Feds Cancel Permit for Wolf-Killing Derby in Idaho

The Lamar Canyon wolf pack moves on a hillside in Yellowstone National Park, Wyoming. As the progeny of wolves reintroduced to Yellowstone and central Idaho in 1995 and 1996 spread across the West, an accidental experiment has developed. In neighboring Idaho, the number livestock attacks rose dramatically as the numbers of wolves killed by hunters and wildlife agents also increased.
The Lamar Canyon wolf pack moves on a hillside in Yellowstone National Park, Wyoming. As the progeny of wolves reintroduced to Yellowstone and central Idaho in 1995 and 1996 spread across the West, an accidental experiment has developed. In neighboring Idaho, the number livestock attacks rose dramatically as the numbers of wolves killed by hunters and wildlife agents also increased.AP

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Environmental groups have won the latest battle in their effort to halt a wolf- and coyote-shooting derby in Idaho, but a pro-hunting group says the contest with cash prizes for whoever kills the most predators will go on as planned early next year.

The U.S. Bureau of Land Management, facing two federal lawsuits from conservation groups, canceled a permit late Tuesday issued to derby organizer Idaho for Wildlife on Nov. 13. The agency didn't mention the lawsuits in a statement but said modifications to derby rules made by the pro-hunting group after receiving the permit left it unclear if the permit could still apply without another round of analysis.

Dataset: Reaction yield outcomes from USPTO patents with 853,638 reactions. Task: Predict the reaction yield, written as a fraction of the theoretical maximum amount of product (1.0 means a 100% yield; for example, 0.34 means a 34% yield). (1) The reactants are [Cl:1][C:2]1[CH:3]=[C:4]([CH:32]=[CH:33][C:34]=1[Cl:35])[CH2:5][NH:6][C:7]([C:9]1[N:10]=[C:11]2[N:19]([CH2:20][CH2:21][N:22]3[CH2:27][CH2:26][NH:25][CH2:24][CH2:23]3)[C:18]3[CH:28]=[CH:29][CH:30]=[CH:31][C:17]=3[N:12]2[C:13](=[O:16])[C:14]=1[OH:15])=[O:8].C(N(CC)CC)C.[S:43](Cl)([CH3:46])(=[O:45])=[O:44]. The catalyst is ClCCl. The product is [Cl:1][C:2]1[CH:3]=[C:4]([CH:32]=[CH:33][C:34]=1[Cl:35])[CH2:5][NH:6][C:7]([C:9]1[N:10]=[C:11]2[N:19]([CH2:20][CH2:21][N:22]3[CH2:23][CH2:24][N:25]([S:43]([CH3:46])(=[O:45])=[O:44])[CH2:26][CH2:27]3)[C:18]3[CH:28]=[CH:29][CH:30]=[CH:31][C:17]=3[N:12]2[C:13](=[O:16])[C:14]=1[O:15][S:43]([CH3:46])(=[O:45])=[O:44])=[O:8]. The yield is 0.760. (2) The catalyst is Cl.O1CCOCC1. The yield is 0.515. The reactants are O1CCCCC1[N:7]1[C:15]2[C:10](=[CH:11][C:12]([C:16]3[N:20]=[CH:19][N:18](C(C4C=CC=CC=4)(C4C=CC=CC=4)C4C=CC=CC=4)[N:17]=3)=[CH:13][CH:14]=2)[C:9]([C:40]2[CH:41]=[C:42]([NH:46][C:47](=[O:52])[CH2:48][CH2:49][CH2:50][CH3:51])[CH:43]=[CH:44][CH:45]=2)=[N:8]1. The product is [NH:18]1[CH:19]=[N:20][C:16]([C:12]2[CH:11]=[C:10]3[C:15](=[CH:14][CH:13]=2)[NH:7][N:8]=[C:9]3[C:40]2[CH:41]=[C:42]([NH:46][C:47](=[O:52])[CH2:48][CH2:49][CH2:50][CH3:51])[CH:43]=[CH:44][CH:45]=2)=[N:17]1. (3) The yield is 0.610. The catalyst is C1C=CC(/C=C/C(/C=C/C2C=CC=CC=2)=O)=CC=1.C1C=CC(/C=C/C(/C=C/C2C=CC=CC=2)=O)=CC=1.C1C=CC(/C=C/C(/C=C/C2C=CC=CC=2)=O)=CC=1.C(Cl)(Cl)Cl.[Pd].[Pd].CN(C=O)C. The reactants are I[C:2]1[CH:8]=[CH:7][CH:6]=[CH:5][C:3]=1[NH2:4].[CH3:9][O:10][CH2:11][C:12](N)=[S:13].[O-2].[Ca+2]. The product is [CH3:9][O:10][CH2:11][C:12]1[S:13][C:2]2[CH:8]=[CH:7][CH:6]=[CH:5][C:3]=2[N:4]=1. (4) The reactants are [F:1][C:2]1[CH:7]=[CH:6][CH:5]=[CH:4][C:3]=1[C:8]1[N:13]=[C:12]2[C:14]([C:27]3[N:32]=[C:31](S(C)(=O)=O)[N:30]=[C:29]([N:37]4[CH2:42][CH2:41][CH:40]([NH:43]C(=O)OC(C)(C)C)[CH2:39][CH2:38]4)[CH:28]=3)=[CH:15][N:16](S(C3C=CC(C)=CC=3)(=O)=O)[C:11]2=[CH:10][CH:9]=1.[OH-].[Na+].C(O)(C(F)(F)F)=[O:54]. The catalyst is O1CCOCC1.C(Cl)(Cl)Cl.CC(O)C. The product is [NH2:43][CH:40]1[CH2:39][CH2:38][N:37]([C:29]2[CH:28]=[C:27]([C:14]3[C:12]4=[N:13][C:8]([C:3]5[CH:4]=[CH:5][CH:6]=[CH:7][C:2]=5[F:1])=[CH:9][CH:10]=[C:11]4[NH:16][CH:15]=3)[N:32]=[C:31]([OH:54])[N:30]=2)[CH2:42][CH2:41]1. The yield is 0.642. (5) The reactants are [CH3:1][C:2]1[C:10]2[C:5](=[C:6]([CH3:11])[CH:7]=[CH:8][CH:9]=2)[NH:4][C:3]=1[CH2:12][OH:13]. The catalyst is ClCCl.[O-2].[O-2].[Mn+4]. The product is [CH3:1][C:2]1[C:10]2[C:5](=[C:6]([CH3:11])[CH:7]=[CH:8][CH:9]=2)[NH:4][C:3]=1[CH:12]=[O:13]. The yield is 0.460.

"We were expecting a fight, so it's nice to see the BLM had a change of heart," said Laura King, an attorney for the Western Environmental Law Center. "This is some of the wildest land in America. It is a safe haven for an iconic species that is just getting its foothold in the West."

Steve Alder of Idaho for Wildlife said BLM officials caved in to environmental groups. "Somebody in (Washington), D.C., twisted that I was trying to change the application so they could blame us," he said. "They're trying to blame somebody else because they couldn't take the heat." Alder said the derby still would be held in January on private ranches in the Salmon area and on U.S. Forest Service land, which doesn't require a permit. The contest includes a $1,000 prize each for whoever kills the most wolves and coyotes. The event last year drew 230 people, about 100 of them hunters, who killed 21 coyotes but no wolves.

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— The Associated Press

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